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MORE SUGGESTIONS ABOUT ACTUAL SPEAKING 8 I
The start. — If you happen to have the left foot back, it is a little easier, and avoids twisting your body, to talk to the people on your left center and left. If you happen to start with the right foot back, it is a little easier and avoids twisting, to commence talking to the people on your right center and right. This rule will not apply when you get to making gestures. Most gestures should be made over the forward foot, especially those which are meant to emphasize something. Do not turn too far to the sides, – the corners of the room are about the right guides. If you turn too far, the people on the other side will not hear you.
Commence speaking very slowly, almost hesitatingly, making long pauses after every idea-group of words in your sentence. As you speak your first sentence, or your first two or three sentences if they are short, gradually turn to the right or left, so as to cover the entire audience, closing the sentence by bringing back your right or left foot, as the case may be, to the opposite position from the one with which you started.
The body of the speech. — After your first sentence, you may gradually increase your speed up to a hundred and twenty-five or a hundred and forty words, according to the size of the room. You may also decrease the frequency of your turns from right to left until they occur, perhaps, only between paragraphs. It is well always to change position between paragraphs, for just as the indentation on the printed page serves to indicate a division of thought, so does a change of position on the platform. If you make any gestures, be sure to get a wide enough base to support them. If you do not, your gesture will look as if it were going to pull you over. Step out with the foot to get a wide base. Don't startle an audience by “spring
ing” gestures upon them too suddenly. Show by your PUB. SPEAK. – 6
82 MORE SUGGESTIONS ABOUT ACTUAL SPEAKING
whole bodily excitement that a gesture is coming, and then they will be ready for it. Actually get yourself worked up to such a pitch that the gesture must come, and you cannot possibly keep it back.
The finish. —When you have finished, make a little nod. Do not make a bow. As you make the nod, bring your front foot back, then your other one, and then turn for your seat. When you sit down, do not turn clear around so that your back is squarely toward the audience. To avoid this, you may step a little to the opposite side of the platform from your seat on the first two backward steps, and then walk obliquely to your chair. Try all these things at home, or in practice, before you appear. Don't make the nod flippant.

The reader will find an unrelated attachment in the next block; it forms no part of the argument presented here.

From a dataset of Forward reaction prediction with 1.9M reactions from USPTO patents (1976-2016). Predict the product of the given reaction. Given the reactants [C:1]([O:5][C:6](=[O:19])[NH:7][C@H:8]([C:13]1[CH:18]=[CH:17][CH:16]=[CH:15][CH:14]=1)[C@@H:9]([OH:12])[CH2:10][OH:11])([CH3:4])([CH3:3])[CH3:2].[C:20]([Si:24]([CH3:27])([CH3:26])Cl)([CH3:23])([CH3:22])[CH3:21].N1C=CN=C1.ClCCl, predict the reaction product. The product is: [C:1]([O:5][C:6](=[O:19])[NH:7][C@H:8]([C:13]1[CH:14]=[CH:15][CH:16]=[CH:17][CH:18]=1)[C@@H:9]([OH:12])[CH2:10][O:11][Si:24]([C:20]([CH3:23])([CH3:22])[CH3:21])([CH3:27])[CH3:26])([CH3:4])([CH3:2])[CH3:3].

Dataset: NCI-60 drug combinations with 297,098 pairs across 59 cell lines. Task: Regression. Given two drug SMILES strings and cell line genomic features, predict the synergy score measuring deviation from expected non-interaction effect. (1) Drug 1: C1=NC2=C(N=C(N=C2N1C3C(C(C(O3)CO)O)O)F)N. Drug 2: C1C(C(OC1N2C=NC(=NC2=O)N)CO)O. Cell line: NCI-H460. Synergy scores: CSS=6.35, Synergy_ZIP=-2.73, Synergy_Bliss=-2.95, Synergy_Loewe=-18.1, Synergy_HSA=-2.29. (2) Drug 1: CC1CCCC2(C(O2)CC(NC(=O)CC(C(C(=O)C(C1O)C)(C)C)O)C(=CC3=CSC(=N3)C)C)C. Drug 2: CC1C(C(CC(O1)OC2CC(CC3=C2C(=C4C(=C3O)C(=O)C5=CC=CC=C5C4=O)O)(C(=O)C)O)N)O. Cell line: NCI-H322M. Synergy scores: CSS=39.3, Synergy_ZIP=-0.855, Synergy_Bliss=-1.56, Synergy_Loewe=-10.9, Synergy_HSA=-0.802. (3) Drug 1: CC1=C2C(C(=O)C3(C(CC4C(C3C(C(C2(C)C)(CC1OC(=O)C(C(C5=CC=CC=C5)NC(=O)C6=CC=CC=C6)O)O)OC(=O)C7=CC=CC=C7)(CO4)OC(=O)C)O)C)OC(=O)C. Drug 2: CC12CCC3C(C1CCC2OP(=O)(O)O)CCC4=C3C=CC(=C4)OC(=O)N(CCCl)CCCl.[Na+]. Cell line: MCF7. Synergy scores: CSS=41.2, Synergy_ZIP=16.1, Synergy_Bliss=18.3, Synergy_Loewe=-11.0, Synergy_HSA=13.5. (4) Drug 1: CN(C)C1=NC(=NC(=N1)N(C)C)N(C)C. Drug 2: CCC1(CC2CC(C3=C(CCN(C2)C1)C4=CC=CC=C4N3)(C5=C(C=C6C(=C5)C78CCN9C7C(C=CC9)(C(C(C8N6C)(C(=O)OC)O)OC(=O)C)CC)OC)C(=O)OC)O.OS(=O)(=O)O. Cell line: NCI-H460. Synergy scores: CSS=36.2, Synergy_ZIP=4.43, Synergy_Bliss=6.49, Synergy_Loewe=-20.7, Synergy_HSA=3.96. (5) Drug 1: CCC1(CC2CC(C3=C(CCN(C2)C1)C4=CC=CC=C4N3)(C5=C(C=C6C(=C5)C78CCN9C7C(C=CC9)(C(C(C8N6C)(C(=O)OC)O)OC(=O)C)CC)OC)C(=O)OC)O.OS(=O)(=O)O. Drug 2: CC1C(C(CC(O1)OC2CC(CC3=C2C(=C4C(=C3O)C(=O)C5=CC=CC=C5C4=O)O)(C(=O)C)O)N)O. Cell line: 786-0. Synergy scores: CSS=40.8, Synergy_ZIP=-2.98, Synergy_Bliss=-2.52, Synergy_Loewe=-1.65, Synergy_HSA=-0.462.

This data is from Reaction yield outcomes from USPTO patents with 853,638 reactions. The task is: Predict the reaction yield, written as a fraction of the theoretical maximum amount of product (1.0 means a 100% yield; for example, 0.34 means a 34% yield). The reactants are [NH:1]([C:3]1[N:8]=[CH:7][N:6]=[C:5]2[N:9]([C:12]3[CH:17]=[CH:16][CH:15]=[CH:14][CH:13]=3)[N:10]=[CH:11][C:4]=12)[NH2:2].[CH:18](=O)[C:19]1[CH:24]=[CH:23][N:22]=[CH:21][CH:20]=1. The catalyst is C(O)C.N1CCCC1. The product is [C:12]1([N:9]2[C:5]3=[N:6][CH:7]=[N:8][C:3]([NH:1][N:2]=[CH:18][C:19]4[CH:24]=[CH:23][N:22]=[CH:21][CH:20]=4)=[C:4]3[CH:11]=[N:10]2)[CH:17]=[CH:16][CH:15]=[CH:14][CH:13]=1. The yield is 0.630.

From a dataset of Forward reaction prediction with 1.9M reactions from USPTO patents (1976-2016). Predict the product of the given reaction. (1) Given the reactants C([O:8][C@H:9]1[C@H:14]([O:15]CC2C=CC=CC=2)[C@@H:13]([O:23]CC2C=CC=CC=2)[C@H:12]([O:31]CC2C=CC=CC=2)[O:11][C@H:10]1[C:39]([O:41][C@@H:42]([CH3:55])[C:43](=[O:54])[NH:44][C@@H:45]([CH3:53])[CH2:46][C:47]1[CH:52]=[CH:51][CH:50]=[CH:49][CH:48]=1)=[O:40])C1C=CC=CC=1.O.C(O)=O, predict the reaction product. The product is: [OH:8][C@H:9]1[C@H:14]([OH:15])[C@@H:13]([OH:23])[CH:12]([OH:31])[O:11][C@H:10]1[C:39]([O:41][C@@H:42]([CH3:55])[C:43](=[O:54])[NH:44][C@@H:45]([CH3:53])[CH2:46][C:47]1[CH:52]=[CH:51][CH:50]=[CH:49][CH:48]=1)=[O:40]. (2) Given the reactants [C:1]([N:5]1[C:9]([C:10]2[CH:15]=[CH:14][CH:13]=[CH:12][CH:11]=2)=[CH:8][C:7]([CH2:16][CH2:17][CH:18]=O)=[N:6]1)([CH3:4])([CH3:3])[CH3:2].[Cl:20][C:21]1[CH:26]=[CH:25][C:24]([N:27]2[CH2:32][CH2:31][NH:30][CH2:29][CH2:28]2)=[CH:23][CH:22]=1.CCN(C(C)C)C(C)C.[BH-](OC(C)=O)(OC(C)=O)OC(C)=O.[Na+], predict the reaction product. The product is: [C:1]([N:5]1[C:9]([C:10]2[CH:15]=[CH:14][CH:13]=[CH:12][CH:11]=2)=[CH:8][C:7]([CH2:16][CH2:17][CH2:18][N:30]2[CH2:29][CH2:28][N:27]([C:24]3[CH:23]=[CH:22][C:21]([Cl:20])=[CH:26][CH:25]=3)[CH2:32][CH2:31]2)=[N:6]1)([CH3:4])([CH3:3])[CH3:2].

A FEW DON'T's
Don't put your hands in your pockets. Don't put your hands behind you. Don't finger your rings. Don't move straight across the platform. Work in oblique lines, retiring on the close of your paragraphs, and coming out on the beginnings. Don't slump by letting your weight rest on one foot. Stand on both feet. Don't speak to the galleries. Keep downstairs. Don't step so far when you change position that you bring your back heel off the floor. Keep both heels on the floor unless you are making gestures, or are intensely interested. Don't talk to a few people in the front of your audience. Talk to those on the outskirts of the room.
NoT all the changes of pitch in our speech are so apparent as those set forth in Lesson XII. Within every sentence we make smaller changes, which, though not so plain as those already given, are just as important, and must be clearly understood by the student of public speaking if he would succeed.
The simplest change of pitch that we have is called the step of the voice. Of course, it may be either UP or Down. For instance, in the sentence, “I’ll tear her all to pieces,” we take steps something like the following : * Between I'll and tear, both in the first and second read. ing, we have an upward step, and between all and to, in both, we have a downward step. In the second reading, we have all downward steps from all to the end.
tear all pie-
* No typographical means, of course, is adequate to picture correctly for the eye, the path of melody in speech. While there are distinct steps in all speaking, they are not as numerous as our ear would lead us to believe. Many of our consonants have slight sounds, and changes of pitch occur during their progress, so that a scientifically correct record of our speech would show us that it moves more by waves than by steps. See Fig. 55, pp. 120–121, and the accompanying description. This fact should be carefully noted by the student, lest he fall into the habit of being “choppy” in his style. Let each thought unit constitute a single “convexity” of melody which may, of course, be made up of component waves with crests of varying height.
Thus, in all speech we are continually stepping up and down in our scales of pitch.
Below are appended a few additional examples.* Let the student read them aloud, following the steps as they
* It is understood, of course, by both teacher and pupil that the speech melody, or sequence of steps and slides of the voice, given in the text for these examples is merely one that has suggested itself to the author. Other arrangements of slides and steps, equally good or better, are entirely possible.
thoughts rise The that a- in me.
well fisherman's Oh, for the boy,
shouts sister play! That he with his at
well sailor lad, Oh, for the
sings boat That he in his on the bay!
stately ships go And the On
ha- under hill; To their ven the
oh, touch vanished But for the of the hand,
sound voice And the of a that is still!
O foot Crags, At the of thy Sea!
tender grace day But the that of a is dead
COme never back Will to me. — TENNYSON.